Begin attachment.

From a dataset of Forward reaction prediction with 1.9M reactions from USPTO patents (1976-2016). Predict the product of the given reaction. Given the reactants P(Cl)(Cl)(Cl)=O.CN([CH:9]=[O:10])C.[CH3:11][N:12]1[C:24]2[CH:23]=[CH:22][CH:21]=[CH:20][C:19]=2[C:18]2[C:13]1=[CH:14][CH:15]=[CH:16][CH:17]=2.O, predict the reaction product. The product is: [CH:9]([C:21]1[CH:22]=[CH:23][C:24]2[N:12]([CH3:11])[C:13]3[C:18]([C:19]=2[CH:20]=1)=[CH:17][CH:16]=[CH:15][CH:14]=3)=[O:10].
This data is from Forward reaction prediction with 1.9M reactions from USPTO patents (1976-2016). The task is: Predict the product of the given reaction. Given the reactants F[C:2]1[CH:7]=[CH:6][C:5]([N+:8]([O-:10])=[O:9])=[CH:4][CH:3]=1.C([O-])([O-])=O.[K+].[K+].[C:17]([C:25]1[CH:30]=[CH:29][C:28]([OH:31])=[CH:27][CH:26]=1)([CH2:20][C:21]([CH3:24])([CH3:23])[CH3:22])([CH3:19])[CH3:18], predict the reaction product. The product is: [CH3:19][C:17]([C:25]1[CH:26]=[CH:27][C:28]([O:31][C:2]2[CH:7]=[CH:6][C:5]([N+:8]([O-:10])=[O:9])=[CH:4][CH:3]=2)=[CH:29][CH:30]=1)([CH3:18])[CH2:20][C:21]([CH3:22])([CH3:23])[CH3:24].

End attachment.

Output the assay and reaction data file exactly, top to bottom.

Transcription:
From a dataset of Forward reaction prediction with 1.9M reactions from USPTO patents (1976-2016). Predict the product of the given reaction. Given the reactants P(Cl)(Cl)(Cl)=O.CN([CH:9]=[O:10])C.[CH3:11][N:12]1[C:24]2[CH:23]=[CH:22][CH:21]=[CH:20][C:19]=2[C:18]2[C:13]1=[CH:14][CH:15]=[CH:16][CH:17]=2.O, predict the reaction product. The product is: [CH:9]([C:21]1[CH:22]=[CH:23][C:24]2[N:12]([CH3:11])[C:13]3[C:18]([C:19]=2[CH:20]=1)=[CH:17][CH:16]=[CH:15][CH:14]=3)=[O:10].
This data is from Forward reaction prediction with 1.9M reactions from USPTO patents (1976-2016). The task is: Predict the product of the given reaction. Given the reactants F[C:2]1[CH:7]=[CH:6][C:5]([N+:8]([O-:10])=[O:9])=[CH:4][CH:3]=1.C([O-])([O-])=O.[K+].[K+].[C:17]([C:25]1[CH:30]=[CH:29][C:28]([OH:31])=[CH:27][CH:26]=1)([CH2:20][C:21]([CH3:24])([CH3:23])[CH3:22])([CH3:19])[CH3:18], predict the reaction product. The product is: [CH3:19][C:17]([C:25]1[CH:26]=[CH:27][C:28]([O:31][C:2]2[CH:7]=[CH:6][C:5]([N+:8]([O-:10])=[O:9])=[CH:4][CH:3]=2)=[CH:29][CH:30]=1)([CH3:18])[CH2:20][C:21]([CH3:22])([CH3:23])[CH3:24].